I want to tell you the story of how I healed my inner mom after infertility and depression. I want to tell you the story of how I learned to nurture myself, to be a mom to myself.
Moms and daughters
It began in 1951, when my mother was pregnant with me. She started spotting. She was prescribed a drug called Diethylstilbestrol (or DES) to prevent a miscarriage. Although she didn’t take it for long, this chemical damaged my reproductive organs, even in the womb.
Later, it would become clear that this drug harmed both males and females for generations because their offspring also exhibited damage to their reproductive organs. DES Daughters and Sons (and their offspring) are not only infertile but also face the fear of cancer and other problems. Because of the side effects of this drug, today, it’s rarely prescribed.
In my case, DES caused many medical issues, including fibroids in my breasts; polyps in my uterus, which had to be monitored and removed; and, as time passed, a scare of uterine cancer, which led to a total hysterectomy.
A follicular tumor also developed in my thyroid, requiring a partial thyroidectomy. I’m not sure whether thyroid issues are caused by DES, but this diagnosis still caused me a great deal of fear and uncertainty. I had to have two major surgeries–and soon.
I longed to become a mom
And then, I discovered, because of DES, my uterus was T-shaped.
As a result, a fertilized egg would be unable to attach to the uterine walls. Dr, William Griffin, the DES Specialist who diagnosed my case, told me if I wanted a viable pregnancy, I would have to undergo invitro fertilization. During this process, my uterus would have to be tied off and I would receive daily hormone treatments.
One day, I experienced terrible cramping and ran to the bathroom. After a painful session, I noticed a clump of blood and tissue floating in the toilet water. I realized that I had just had a miscarriage. I had no idea I was pregnant because my periods were so erratic because of the DES effects.
I’ll never forget that experience and the emotions that overcame me as I flushed this potential life down the toilet. If I had had a normal uterus, I would be a mom today.
I had always planned to have children, so when I learned that I was a DES Daughter and that it would be so difficult, risky, and expensive to have a baby naturally, I felt angry and cheated out of motherhood.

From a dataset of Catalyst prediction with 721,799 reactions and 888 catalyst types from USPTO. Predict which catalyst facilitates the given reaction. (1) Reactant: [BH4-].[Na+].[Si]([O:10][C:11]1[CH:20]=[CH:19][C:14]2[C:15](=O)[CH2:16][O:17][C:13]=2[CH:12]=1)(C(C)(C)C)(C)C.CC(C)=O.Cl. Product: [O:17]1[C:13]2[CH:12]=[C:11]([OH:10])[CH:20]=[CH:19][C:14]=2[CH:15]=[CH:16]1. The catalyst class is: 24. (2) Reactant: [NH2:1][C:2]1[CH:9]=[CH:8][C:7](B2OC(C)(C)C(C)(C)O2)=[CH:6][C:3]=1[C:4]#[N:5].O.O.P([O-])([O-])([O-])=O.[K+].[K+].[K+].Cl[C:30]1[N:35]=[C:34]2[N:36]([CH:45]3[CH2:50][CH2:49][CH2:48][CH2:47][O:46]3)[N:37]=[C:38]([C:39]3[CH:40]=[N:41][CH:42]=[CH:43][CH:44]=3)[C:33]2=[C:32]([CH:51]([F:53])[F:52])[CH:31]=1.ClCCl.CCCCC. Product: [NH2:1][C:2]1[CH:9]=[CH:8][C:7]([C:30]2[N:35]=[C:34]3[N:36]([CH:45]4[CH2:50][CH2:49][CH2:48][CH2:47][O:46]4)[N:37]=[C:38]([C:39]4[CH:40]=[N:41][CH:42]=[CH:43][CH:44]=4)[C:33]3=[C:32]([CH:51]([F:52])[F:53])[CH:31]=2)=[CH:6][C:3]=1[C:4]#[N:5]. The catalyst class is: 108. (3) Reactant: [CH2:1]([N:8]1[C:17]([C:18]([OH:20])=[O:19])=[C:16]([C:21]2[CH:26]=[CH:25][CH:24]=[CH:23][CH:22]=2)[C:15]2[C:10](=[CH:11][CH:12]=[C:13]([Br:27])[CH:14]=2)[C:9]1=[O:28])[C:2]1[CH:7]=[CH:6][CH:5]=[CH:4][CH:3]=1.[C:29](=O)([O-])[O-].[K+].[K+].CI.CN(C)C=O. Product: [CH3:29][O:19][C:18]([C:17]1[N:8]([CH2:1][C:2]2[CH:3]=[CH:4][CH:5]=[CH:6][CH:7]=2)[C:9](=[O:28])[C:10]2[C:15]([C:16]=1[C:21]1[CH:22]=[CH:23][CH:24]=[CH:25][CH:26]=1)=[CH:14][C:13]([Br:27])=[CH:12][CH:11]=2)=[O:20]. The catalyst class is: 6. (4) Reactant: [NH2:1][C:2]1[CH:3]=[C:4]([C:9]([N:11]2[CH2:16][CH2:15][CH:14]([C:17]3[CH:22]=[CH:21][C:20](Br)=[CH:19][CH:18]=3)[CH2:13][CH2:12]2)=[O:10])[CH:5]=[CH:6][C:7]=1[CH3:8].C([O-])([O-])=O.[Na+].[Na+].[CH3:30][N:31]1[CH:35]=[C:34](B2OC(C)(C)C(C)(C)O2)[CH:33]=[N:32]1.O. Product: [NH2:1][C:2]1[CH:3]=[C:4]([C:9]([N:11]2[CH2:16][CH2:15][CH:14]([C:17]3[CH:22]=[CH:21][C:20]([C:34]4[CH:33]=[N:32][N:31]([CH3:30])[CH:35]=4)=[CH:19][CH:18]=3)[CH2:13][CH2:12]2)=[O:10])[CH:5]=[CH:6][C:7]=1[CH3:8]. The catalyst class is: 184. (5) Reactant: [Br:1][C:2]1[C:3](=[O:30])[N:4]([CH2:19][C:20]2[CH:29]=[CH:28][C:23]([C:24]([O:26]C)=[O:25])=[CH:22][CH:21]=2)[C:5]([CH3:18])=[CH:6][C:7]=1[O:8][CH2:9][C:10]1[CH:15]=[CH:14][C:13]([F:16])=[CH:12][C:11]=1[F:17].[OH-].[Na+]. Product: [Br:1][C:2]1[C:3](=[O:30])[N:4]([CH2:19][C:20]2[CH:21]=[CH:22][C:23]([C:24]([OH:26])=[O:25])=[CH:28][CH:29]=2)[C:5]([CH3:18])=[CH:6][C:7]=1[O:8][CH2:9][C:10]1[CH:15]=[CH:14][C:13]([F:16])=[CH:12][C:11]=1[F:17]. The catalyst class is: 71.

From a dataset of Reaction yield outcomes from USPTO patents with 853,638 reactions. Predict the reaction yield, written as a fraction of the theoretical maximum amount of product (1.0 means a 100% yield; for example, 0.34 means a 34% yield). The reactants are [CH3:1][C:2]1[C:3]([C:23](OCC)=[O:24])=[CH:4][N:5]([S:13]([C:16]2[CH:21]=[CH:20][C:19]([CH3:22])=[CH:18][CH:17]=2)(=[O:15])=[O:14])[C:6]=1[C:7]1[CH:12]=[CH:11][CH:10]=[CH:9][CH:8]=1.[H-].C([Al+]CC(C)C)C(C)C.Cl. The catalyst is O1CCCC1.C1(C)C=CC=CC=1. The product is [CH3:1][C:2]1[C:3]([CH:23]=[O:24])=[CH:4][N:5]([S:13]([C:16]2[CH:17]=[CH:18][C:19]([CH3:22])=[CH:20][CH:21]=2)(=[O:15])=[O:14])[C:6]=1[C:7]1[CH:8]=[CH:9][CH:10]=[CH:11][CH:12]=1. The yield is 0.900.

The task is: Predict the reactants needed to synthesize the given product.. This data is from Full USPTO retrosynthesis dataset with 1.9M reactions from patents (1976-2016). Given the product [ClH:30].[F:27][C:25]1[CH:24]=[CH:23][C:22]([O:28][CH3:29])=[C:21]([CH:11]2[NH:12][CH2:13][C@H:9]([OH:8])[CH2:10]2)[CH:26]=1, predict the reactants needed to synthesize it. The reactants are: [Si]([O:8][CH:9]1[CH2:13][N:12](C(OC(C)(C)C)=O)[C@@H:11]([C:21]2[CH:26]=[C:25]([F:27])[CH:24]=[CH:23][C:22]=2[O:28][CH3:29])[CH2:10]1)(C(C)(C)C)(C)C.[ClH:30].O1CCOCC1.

My husband and I looked into adoptions, but the whole process was overwhelming and expensive. At first, I refused to accept infertility, and I was still coming to terms with the miscarriage in secret. I’m not certain I even told the doctor about it. Because my miscarriage happened in my first marriage, I didn’t bother to process it much if at all with my second husband. I buried that pain, and it would only come back to haunt me.
Society’s expectations of motherhood
I was angry at medical science for inventing this drug, and even my mother for taking it. It ruined my entire life plans to have a family. Mom was able to have seven children naturally, and I couldn’t even have any. I felt victimized. The cancer scares from every tumor took their toll, too. Fortunately, all the tumors turned out to be benign because we caught them in time.
Still, I was on a roller coaster—and I felt sorry for myself. I hadn’t yet learned how I could heal my inner mom.
Societal expectations played a role in my inability to accept infertility with grace. People expect young married women to reproduce, so I was often asked when I was going to have children and even why I didn’t have them.
Some women asked me if I disliked children. “Why don’t you have kids?” “Don’t you like children?” “Why don’t you adopt?”
People’s assumptions added to my suffering. I felt like a failure. I compared myself to friends who were having babies. I hosted and attended baby showers, all the time feeling my heart twisting inside and facing more inquiries about my plans either to bear children or to adopt. I sensed it was definitely considered a sin to be childless. People couldn’t imagine a family without kids. I longed to become a mom–but I couldn’t learn how.
My husband was supportive saying, “Whatever happens… happens.” But I continued to hide my disappointment in my body, shame for being a failure as a woman, and guilt for not sacrificing more to do the invitro procedure or to adopt. We had discussed and researched these avenues to parenthood, but for various reasons, they were not viable solutions for us. And deep down, I felt shame and guilt over the miscarriage, sometimes thinking of it as an abortion.
Depression and the inner mom
The more fear, shame, and guilt I felt, the deeper into grief I fell. I had watched my mother experience pregnancies, and I had always wanted to know what it felt like when the baby kicked and moved. I also didn’t have my own child to nurture throughout the years, to help with homework, to comfort, to play with, and to even do battle with. Because I was childless, I had no emotional and spiritual comradery to share with a son or daughter.